Yemoja joins project to identify microalgae for IBD treatment

The campaign is being led by Dr Dorit Avni, a senior researcher for MIGAL Institute

Microalgae cultivation start-up Yemoja is joining the MIGAL Galilee Research institute as part of a four-year research project to identify algae-sourced compounds with the potential to help manage Inflammatory Bowel Disease (IBD). Selected beneficial algae will be developed into functional foods as well as nutraceutical and pharmaceutical applications.

The initiative, titled 'Algae4IBD,' was launched in June and has been awarded a grant of €7.5m from the EU funding arm, Horizon 2020. Yemoja is one of a 21-member consortium composed of marine science experts, research institutes, universities, hospitals and IBD centres, and algae cultivation companies. The campaign is being led by Dr Dorit Avni, a senior researcher for MIGAL.

IBD diseases, ulcerative colitis, and Crohn's disease are chronic relapsing disorders of the gastrointestinal tract. They affect more than 2 million Europeans and 1.5 million Americans, and are characterised by prolonged intestinal inflammation.

"We believe a promising solution for this illness could be hiding within the cell walls of microalgae," said Dr Amikam Bar Gil, CTO of Yemoja. "There are some preliminary data within the peer-reviewed literature suggesting that microalgae could harbour anti-inflammatory activity within the digestive tract. Although this arm of research is still in early stages, leaving an ocean of knowledge still needing to be uncovered. This consortium was devised to pioneer the first robust and broadscale inquiry into the positive connection between microalgae and IBD."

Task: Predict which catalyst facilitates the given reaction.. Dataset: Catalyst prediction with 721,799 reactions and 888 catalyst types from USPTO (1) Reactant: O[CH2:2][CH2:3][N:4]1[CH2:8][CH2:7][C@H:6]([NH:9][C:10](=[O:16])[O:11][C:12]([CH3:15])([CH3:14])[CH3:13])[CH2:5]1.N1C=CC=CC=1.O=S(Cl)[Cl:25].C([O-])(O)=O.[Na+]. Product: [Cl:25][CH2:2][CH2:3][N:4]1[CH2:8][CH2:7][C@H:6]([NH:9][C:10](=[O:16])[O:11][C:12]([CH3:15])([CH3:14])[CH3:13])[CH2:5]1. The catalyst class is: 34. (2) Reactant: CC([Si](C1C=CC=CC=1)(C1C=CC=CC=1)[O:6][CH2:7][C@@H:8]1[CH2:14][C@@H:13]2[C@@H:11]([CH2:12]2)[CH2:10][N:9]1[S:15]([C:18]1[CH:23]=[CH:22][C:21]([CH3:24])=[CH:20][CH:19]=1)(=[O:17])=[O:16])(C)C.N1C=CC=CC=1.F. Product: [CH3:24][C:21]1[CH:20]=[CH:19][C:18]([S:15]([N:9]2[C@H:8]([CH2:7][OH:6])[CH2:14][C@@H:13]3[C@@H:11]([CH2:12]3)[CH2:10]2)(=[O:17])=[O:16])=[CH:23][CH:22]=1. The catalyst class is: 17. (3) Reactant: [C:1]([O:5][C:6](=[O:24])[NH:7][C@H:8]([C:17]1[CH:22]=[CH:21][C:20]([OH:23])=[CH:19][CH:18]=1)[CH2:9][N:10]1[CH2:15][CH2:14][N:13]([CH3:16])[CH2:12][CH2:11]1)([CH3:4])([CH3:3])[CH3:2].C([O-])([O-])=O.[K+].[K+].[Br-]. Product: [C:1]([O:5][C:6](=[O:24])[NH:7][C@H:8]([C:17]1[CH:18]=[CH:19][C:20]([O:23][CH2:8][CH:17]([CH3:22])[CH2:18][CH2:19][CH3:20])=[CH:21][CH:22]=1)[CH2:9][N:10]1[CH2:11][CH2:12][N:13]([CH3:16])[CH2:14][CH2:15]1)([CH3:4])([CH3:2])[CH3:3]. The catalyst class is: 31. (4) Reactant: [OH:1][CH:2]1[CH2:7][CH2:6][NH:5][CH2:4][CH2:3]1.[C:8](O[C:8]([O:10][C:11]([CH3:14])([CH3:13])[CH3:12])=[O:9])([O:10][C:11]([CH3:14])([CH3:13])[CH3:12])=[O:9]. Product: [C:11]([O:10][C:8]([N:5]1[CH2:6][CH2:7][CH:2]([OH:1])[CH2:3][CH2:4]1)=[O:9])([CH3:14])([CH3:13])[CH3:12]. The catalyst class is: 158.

The initiative follows research conducted by Avni's team at MIGAL institute. Under this partnership, the company will be responsible for cultivating multiple strains of known and novel microalgae to be screened for potential anti-IBD properties. Several hundred strains will be screened before advancing to clinical trials. The microalgae candidates will be supplied by Yemoja, in conjunction with other algae companies.

"Yemoja operates a cutting-edge, indoor system for cultivating high-value, pure, and uncompromisingly standardised microalgae biomaterials," added Avni. "This is a major advantage when addressing algae-based bioactive compounds. Moreover, Yemoja's photobioreactor technology possesses unique capabilities to simultaneously produce any desired microalgae species, of any required quantity, rendering it ideal for the unique needs of the research project."

The company says its indoor cultivation platform enables it to manipulate environmental parameters such as light, temperature, and pH to achieve high concentrations of the desired bioactive compounds and enhance yields without the threat of contamination. It involves a small-batch production line of vertical luminescent columns. Each one is isolated and allocated a specific algae species.

The company aims to roll out commercial-scale production of several identified successful microalgae candidates that will be used to develop functional food solutions, such as bread, gummies and bars, as well as natural supplements and pharmaceuticals.

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